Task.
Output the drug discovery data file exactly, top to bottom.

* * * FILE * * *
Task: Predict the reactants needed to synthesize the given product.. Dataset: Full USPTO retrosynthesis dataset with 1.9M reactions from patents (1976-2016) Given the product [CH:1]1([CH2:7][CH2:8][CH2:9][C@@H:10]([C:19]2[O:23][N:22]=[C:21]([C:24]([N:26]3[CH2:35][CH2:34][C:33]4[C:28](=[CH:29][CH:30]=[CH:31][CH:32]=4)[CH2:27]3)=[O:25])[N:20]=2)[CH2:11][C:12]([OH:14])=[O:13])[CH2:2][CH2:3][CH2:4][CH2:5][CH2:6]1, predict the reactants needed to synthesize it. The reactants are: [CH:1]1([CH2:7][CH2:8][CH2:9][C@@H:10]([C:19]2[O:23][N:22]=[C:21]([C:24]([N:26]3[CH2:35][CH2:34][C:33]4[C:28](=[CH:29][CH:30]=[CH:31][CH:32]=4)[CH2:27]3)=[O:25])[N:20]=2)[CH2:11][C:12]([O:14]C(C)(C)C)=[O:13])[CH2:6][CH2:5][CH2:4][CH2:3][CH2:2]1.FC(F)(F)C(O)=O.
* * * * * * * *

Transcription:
Task: Predict the reactants needed to synthesize the given product.. Dataset: Full USPTO retrosynthesis dataset with 1.9M reactions from patents (1976-2016) Given the product [CH:1]1([CH2:7][CH2:8][CH2:9][C@@H:10]([C:19]2[O:23][N:22]=[C:21]([C:24]([N:26]3[CH2:35][CH2:34][C:33]4[C:28](=[CH:29][CH:30]=[CH:31][CH:32]=4)[CH2:27]3)=[O:25])[N:20]=2)[CH2:11][C:12]([OH:14])=[O:13])[CH2:2][CH2:3][CH2:4][CH2:5][CH2:6]1, predict the reactants needed to synthesize it. The reactants are: [CH:1]1([CH2:7][CH2:8][CH2:9][C@@H:10]([C:19]2[O:23][N:22]=[C:21]([C:24]([N:26]3[CH2:35][CH2:34][C:33]4[C:28](=[CH:29][CH:30]=[CH:31][CH:32]=4)[CH2:27]3)=[O:25])[N:20]=2)[CH2:11][C:12]([O:14]C(C)(C)C)=[O:13])[CH2:6][CH2:5][CH2:4][CH2:3][CH2:2]1.FC(F)(F)C(O)=O.